Monday, May 30, 2011

More Thoughts on Feeling Un/Comfortable

I got a lot of feedback from my last post about not feeling comfortable being approached by men I don't know. The issue of public safety - for both women and men - coupled with the challenges of male/female relationships certainly struck a nerve. I received several anecdotes about being harassed on the street, on the subway or in movie theaters, and agreement about how difficult it can be to let go of those experiences.  

On the one hand, they can leave a person feeling hardened or scarred. On the other hand, they can leave a person feeling tough and  triumphant for having survived them. Either way, they inevitably help form our attitudes towards ourselves and the world around us. And how we let them impact us in the long run is certainly a part of every life's journey.  

Curiously, however, the real point of my post seemed to have gotten missed...

I've spent enough years hardened and scarred. I've spent enough years tough and triumphant. I'm tired of having the same old reactions in new places and tired of telling the same old stories to myself and others. As scared as I was  growing up, to a certain extent I always knew I could defend myself and fight for my life.  What I didn't know was how much it cost me to always be on the defensive.  Not that self-preservation doesn't have a place. It certainly does.

But  surfing has presented the opportunity to consider that there may be different ways to relate to the world - to dangers, real or imagined, and to men - that I haven't considered before.While I don't know what those new ways are,  I certainly know they exist. 

In the last year, I've identified the true passion of my life as transformation in all its forms, and I've identified transformation - whether overt or subtle - as the common thread running through all the pursuits and passions of my life. Surfing is just the latest embodiment of my life's quest for liberation, oneness and wisdom.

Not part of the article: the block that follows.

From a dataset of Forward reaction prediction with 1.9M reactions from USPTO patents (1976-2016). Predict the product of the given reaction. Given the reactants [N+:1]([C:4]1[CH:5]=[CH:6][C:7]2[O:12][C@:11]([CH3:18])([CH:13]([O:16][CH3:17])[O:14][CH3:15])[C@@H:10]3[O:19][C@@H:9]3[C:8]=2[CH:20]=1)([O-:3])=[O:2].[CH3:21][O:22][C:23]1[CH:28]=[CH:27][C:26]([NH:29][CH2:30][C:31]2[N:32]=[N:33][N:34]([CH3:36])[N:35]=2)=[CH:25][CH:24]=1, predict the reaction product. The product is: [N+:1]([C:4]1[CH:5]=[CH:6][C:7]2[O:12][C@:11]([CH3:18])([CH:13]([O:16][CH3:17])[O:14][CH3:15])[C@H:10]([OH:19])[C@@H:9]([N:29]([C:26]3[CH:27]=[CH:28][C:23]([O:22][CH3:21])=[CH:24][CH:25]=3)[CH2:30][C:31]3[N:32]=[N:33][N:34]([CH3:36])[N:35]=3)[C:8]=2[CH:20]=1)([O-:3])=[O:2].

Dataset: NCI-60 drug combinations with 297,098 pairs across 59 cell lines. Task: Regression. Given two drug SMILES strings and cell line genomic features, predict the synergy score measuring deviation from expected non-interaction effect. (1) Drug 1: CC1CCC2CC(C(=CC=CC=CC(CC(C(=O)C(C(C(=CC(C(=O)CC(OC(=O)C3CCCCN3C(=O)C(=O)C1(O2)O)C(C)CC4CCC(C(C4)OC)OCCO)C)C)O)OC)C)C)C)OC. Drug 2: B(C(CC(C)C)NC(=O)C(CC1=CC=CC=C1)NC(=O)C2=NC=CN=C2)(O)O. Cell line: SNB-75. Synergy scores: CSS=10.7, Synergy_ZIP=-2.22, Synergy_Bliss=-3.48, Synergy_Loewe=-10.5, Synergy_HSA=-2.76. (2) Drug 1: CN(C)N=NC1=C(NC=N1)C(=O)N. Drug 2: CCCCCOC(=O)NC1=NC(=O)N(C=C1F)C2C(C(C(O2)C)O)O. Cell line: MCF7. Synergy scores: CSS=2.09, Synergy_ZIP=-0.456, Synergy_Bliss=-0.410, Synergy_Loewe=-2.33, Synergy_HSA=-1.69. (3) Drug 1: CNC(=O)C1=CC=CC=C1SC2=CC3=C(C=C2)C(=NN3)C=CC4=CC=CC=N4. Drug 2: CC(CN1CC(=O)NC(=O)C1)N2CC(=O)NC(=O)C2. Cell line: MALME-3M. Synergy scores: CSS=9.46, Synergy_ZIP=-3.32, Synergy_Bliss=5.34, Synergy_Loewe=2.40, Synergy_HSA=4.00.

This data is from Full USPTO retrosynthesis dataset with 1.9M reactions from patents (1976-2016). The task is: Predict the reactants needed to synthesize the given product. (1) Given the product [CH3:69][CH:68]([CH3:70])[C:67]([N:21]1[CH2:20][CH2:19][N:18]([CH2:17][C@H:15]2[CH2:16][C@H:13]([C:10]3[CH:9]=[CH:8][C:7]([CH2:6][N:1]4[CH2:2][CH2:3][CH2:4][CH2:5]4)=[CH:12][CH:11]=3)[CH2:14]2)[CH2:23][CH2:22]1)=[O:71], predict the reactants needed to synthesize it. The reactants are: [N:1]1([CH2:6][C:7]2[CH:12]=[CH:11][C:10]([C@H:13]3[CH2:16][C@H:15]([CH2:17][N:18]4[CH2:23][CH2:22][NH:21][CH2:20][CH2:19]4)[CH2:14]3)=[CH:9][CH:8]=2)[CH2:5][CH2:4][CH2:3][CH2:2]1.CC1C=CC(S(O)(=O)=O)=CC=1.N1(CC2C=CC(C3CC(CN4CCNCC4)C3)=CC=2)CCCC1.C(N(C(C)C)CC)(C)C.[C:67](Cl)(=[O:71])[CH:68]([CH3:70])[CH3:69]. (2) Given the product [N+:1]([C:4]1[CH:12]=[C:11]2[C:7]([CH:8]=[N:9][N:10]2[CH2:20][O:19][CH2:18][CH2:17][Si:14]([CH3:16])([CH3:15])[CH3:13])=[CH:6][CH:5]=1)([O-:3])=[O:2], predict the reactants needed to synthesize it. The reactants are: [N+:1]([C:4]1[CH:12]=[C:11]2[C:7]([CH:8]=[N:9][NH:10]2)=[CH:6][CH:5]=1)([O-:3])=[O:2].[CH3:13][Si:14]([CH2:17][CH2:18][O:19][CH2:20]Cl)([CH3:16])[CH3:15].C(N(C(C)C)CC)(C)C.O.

My relationship to "strange" men is just the latest area to which I can apply that quest. And it never would have occurred to me if I hadn't been approached in the water. Not by a shark, but by some pretty average guys.


  1. Being more open to men is something I have struggled with to, probably less than you because I have five brothers and lots of old male friends -- plus, probably most significantly, I've never been attacked, except for something very minor. I think it is worth it for your spirit to bridge the gap; at the same time, there's a certain value in wariness. The guys in the surf were undoubtedly OK, but it makes sense to make them prove themselves, particularly since you were out there alone with them.

  2. Thanks Kathleen. A couple of men have pointed out to me that they understand they need to prove themselves with women, which frankly makes me annoyed at guys who don't realize or respect that. I'm still confused about how to tell the difference between a guy who's hitting on me and a guy who's just being friendly. And is there a difference? And does it matter?